I’m rarely alone when I’m in the garden. My gardening companions are usually always around, in one form or another.
Companions in the Garden
There’s an old saying, “Two’s company and three’s a crowd.” But, sometimes, the best things come in threes, especially when it’s companions in the garden – and I don’t mean plant companions, although their good to have too.
My dog Maya keeps me company the majority of the time, smelling miscellaneous plants, rolling around in dirt or trampling everything – but she means well. This dog loves flowers and will sniff them as much as me. She also enjoys veggies. Her favorite is pumpkin, and because of this, I try to include one each year. She is particularly fond of pie pumpkins, which works out well in the event none of mine survive. You can always find them at the produce market in fall. She also has a weird affinity for greens, especially radish and kale. Thankfully, both are safe for dogs. Who knew?
Although on occasion Maya will dig, like if she smells a mole, she doesn’t normally bother anything. She will, however, roll in any dirt spot she finds available. This makes adding new beds a bit of a challenge but, once planted, she seems to know it’s off limits. She enjoys laying in the sun and taking in the fresh air. We often sit together in the evenings just to unwind. Nature can be just as relaxing for dogs in the garden as it is to us.
My grandson Jax, who also has a love of flowers and all things outdoors, is my favorite garden buddy. I don’t get to spend as much time with him as I’d like since he lives further away, but when I do, we are always in the garden at some point.
I recently carved out a special area just for him and the other grandkids where they can play, dig and even grow their own stuff. When Jax visits, one of the first things he wants to do is get my trowel and dig”¦ everything. Although he’s getting old enough to understand more about where he can and cannot go, with the new play garden my little monkey can dig all he wants without damaging any plants. There’s a sandbox, an excavation site (old sink and dirt pile) and a child-sized planter.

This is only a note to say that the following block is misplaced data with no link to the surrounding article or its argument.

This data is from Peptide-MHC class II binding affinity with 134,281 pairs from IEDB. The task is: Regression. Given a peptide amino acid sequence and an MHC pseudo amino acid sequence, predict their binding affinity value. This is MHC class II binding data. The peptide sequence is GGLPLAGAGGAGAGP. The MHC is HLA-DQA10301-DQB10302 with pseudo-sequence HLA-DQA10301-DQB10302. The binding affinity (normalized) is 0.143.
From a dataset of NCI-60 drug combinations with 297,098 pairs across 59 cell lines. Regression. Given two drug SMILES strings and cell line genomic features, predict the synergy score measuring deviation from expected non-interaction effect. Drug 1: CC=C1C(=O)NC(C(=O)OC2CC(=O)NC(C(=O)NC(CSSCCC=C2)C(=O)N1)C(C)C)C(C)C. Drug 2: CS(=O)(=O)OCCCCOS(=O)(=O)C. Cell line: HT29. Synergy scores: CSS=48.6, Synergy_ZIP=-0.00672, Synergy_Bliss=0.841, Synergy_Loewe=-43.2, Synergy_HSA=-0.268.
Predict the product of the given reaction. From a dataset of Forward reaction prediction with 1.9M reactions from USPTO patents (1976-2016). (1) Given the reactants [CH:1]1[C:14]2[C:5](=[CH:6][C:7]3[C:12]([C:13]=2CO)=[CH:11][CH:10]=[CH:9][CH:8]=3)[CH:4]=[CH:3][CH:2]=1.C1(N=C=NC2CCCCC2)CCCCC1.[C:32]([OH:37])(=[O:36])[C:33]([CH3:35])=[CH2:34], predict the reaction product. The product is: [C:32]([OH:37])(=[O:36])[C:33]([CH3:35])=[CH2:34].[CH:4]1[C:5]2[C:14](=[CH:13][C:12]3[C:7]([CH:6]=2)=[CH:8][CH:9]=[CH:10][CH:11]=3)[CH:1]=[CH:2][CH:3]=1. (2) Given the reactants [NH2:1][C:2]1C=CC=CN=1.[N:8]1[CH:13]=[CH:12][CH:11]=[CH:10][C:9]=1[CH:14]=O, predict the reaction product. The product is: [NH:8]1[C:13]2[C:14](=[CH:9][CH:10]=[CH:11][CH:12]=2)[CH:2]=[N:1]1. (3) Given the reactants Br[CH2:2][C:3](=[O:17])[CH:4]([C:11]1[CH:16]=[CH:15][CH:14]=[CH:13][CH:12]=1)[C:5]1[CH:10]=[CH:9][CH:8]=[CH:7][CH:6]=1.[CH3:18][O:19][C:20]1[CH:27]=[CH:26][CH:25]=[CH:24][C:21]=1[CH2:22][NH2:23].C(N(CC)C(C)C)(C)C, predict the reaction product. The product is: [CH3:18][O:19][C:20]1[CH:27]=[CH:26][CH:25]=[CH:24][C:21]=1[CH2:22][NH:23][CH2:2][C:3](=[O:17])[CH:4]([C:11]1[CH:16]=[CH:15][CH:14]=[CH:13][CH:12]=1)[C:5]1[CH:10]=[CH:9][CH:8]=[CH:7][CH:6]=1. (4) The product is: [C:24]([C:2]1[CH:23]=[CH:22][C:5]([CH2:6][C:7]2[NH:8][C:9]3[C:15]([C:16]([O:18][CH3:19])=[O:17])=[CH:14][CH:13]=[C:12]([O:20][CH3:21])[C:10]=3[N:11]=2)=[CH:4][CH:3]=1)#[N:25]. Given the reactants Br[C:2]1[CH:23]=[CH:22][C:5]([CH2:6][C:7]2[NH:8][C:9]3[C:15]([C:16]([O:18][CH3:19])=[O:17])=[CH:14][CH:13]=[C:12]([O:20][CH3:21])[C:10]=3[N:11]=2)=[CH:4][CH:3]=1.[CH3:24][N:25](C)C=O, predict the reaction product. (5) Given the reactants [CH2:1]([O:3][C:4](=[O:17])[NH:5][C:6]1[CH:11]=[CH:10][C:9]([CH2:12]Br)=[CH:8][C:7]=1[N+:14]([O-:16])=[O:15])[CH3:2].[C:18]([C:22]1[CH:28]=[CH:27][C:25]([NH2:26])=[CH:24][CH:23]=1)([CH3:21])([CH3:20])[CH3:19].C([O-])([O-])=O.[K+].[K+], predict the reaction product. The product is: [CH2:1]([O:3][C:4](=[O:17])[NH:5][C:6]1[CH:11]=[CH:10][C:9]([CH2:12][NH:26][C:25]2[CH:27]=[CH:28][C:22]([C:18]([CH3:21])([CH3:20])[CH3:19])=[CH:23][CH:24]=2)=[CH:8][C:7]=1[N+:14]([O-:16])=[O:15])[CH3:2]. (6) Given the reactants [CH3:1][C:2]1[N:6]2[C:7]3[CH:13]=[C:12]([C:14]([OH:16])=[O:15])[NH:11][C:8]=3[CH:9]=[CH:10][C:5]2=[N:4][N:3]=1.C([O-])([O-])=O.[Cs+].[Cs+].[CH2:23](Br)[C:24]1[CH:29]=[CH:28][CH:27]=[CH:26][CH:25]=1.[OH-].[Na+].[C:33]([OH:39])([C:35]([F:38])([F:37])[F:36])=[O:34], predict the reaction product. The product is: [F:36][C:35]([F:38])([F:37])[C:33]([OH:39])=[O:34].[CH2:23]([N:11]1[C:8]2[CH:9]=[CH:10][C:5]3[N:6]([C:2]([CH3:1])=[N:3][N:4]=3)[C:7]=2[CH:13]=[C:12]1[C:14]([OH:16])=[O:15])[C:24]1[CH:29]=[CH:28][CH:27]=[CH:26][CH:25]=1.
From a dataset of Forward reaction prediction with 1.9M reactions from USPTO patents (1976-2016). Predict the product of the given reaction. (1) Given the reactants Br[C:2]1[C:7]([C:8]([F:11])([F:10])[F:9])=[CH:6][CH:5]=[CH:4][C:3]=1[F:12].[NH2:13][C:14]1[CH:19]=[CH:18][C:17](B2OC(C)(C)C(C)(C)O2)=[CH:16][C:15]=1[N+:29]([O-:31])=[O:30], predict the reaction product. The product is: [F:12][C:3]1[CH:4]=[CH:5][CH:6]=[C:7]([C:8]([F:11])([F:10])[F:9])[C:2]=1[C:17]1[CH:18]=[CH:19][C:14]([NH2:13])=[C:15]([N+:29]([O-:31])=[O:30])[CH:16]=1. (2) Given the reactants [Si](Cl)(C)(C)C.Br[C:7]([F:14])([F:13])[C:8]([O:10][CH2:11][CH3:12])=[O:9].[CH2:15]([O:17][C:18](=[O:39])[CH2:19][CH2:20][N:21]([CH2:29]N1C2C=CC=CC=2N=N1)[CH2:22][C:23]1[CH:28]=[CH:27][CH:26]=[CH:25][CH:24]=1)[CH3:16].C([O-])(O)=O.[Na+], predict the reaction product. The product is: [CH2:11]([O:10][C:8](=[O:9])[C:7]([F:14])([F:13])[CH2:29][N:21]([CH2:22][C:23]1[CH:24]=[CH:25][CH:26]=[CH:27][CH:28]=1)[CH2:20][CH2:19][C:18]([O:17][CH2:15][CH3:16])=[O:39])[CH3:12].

Another activity he enjoys is watering and I’m always happy to oblige. Nana has many plants, so I’m not above accepting free help when asked. Whether it’s with my little watering can or the hose, he’s happy as can be giving the garden a drink. When we’re in the garden, I always use the opportunity as a teaching moment. I explain the parts of plants, talk about what is blooming, discuss the importance of pollinators, and whatever else garden related a 3-year-old can grasp.
Planting is yet another gardening activity Jax enjoys. We recently planted some sunflower seeds and he planted his own potato too, which reminds me, I need to take a pic and send it to him. It’s sprouted and he will be so tickled. Still waiting on the seeds. I’m thinking the squirrels or birds may have gotten to them. Oh well, we can always try again next time.
Finally, there’s Toady, who visits the garden often. He quietly sits and watches as I weed or perform other garden maintenance. At night he ventures out catching insects and doing his part in keeping the garden pest free. He has his own little toad house too, an upturned terracotta pot hidden amongst the plants.
You may think I’m crazy and that’s fine, but I’m always talking to Toady when he’s around. And he seems to listen (or maybe he thinks I’m crazy too). He’s not the only one either. I talk to all the critters in the garden”¦ the birds, squirrels, snakes, bugs, chipmunks, rabbits, whatever. These garden friends are all welcome. I’d talk to the bigger wildlife too if they didn’t visit under the cover of night, the fox, opossum, raccoon, deer and whoever’s cats frequently visit (which could use their own digging area too instead of my beds).
The garden is a wonderful place to be alone, and I do enjoy my solitude, but it’s even better when you can spend the time with a gardening companion, or two or three.